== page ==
Tesla has eked out a small first-quarter net profit just as the coronavirus started to affect the electric car and solar panel maker.

The US company said it made $US16 million ($A24 million) from January through March, or 8 US cents per share.

It was the third straight profitable quarter for the California-based company.

It appears the virus may force Tesla to dial back its forecast produce more than 500,000 vehicles in 2020.

Although the company said it has the capacity to make a half-million vehicles, it’s uncertain how quickly its California plant can ramp up after being shut down due to the virus.

Excluding one-time items, Tesla earned $US1.24 per share. That easily beat Wall Street estimates of a 28-US-cent-per-share loss, according to Factset.

The profit came as the virus forced Tesla to shut down its Fremont, California, assembly plant late in the quarter on March 23, cutting into production and sales as the plant was starting to crank out the new Model Y SUV.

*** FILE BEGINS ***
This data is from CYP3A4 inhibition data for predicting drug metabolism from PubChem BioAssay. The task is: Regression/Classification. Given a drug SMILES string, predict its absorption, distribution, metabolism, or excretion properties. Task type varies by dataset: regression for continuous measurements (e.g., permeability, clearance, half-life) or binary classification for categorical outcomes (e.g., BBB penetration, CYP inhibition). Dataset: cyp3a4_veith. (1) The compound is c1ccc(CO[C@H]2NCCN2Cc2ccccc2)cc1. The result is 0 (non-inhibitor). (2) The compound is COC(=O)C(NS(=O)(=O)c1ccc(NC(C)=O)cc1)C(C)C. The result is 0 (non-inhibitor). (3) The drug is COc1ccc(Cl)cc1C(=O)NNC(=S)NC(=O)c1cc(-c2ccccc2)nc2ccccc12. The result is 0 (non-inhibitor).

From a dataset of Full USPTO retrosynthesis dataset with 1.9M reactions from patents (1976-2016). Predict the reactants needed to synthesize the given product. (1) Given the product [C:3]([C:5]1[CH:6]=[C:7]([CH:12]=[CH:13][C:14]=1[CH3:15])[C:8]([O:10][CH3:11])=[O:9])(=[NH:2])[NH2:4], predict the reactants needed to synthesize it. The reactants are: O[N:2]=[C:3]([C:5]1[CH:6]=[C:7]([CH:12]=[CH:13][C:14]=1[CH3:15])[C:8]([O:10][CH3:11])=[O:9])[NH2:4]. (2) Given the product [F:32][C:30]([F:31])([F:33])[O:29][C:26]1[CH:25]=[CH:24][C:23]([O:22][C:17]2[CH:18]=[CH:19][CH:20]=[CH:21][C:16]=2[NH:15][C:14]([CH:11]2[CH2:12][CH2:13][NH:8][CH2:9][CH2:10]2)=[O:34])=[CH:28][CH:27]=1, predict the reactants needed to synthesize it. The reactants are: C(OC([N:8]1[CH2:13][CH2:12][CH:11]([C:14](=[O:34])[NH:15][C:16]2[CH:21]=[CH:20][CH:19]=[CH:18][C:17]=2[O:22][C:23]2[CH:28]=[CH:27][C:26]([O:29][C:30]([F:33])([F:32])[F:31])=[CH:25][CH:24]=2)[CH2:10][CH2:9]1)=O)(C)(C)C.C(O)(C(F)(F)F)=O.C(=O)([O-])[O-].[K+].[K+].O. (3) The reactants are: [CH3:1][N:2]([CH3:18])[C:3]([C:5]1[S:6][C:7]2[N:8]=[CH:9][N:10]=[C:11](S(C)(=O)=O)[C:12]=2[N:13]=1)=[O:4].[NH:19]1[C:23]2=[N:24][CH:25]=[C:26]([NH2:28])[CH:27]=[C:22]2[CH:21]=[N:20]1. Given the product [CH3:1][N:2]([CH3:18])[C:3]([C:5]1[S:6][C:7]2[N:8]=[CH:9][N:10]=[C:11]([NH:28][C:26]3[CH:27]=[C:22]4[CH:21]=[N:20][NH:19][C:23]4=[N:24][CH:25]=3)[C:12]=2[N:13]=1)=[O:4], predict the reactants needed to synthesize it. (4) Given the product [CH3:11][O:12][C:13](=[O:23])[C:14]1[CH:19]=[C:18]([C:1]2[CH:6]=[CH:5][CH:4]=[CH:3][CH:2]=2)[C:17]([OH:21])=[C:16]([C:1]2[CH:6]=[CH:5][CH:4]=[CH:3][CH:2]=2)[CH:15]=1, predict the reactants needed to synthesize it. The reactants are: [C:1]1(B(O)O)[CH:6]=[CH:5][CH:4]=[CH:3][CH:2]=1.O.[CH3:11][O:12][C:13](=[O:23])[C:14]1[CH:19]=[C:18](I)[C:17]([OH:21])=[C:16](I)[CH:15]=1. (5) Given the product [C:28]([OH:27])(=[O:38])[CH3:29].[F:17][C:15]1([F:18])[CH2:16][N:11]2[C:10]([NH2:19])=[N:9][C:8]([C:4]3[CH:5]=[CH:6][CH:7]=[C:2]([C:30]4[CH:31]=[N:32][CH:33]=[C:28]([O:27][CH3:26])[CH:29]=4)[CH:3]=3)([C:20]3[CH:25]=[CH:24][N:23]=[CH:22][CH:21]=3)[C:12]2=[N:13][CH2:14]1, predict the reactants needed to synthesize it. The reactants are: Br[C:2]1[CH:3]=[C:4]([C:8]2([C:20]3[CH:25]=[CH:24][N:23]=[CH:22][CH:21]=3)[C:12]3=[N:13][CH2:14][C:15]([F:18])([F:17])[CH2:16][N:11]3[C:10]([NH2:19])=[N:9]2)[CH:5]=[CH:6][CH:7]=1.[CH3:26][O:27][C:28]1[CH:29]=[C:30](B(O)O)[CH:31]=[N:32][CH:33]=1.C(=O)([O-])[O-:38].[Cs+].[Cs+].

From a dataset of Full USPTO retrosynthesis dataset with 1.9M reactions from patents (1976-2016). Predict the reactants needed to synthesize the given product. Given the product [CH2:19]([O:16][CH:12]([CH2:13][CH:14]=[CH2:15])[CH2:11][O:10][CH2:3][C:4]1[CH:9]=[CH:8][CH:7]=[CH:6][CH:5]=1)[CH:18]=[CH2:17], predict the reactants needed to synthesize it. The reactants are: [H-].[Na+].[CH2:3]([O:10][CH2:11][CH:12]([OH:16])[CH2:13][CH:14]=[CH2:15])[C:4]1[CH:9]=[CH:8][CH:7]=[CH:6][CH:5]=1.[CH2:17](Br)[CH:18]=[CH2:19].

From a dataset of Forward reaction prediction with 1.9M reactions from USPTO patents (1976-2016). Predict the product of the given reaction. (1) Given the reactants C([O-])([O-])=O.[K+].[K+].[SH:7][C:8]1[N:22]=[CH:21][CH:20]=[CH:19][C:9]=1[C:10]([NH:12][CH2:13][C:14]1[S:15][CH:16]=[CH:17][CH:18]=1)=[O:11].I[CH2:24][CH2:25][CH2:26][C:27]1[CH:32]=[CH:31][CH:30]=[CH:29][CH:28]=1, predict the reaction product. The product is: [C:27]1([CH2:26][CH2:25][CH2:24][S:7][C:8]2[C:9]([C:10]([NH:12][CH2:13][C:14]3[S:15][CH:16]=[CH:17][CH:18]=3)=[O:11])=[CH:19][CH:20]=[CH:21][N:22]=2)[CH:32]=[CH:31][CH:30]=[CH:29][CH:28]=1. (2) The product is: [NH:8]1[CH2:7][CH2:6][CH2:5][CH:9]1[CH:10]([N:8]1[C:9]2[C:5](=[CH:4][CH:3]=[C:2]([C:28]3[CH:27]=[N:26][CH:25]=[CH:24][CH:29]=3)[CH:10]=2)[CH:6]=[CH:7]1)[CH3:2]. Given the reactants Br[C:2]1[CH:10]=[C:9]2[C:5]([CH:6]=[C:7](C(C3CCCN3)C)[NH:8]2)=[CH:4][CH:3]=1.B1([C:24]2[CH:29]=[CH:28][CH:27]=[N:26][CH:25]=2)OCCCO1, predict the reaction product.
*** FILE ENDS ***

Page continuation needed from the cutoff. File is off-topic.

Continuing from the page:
Yet the company reported stronger-than-expected first quarter global sales. Tesla delivered 88,400 vehicles during the first three months of the year, a 40 per cent increase from a year ago. That was aided by production at its new factory in Shanghai.

Morgan Stanley analyst Adam Jonas wrote in a note to investors that continued US growth for Tesla is still a bit of a “show me” story. Jonas wrote that it’s hard to see how the company can be immune from the impact of a recession and expected car sales downturn.

“At the end of the day it is an auto company in a recession,” wrote Jonas, who predicts a 17 per cent drop in US car sales this year even with a government stimulus program.

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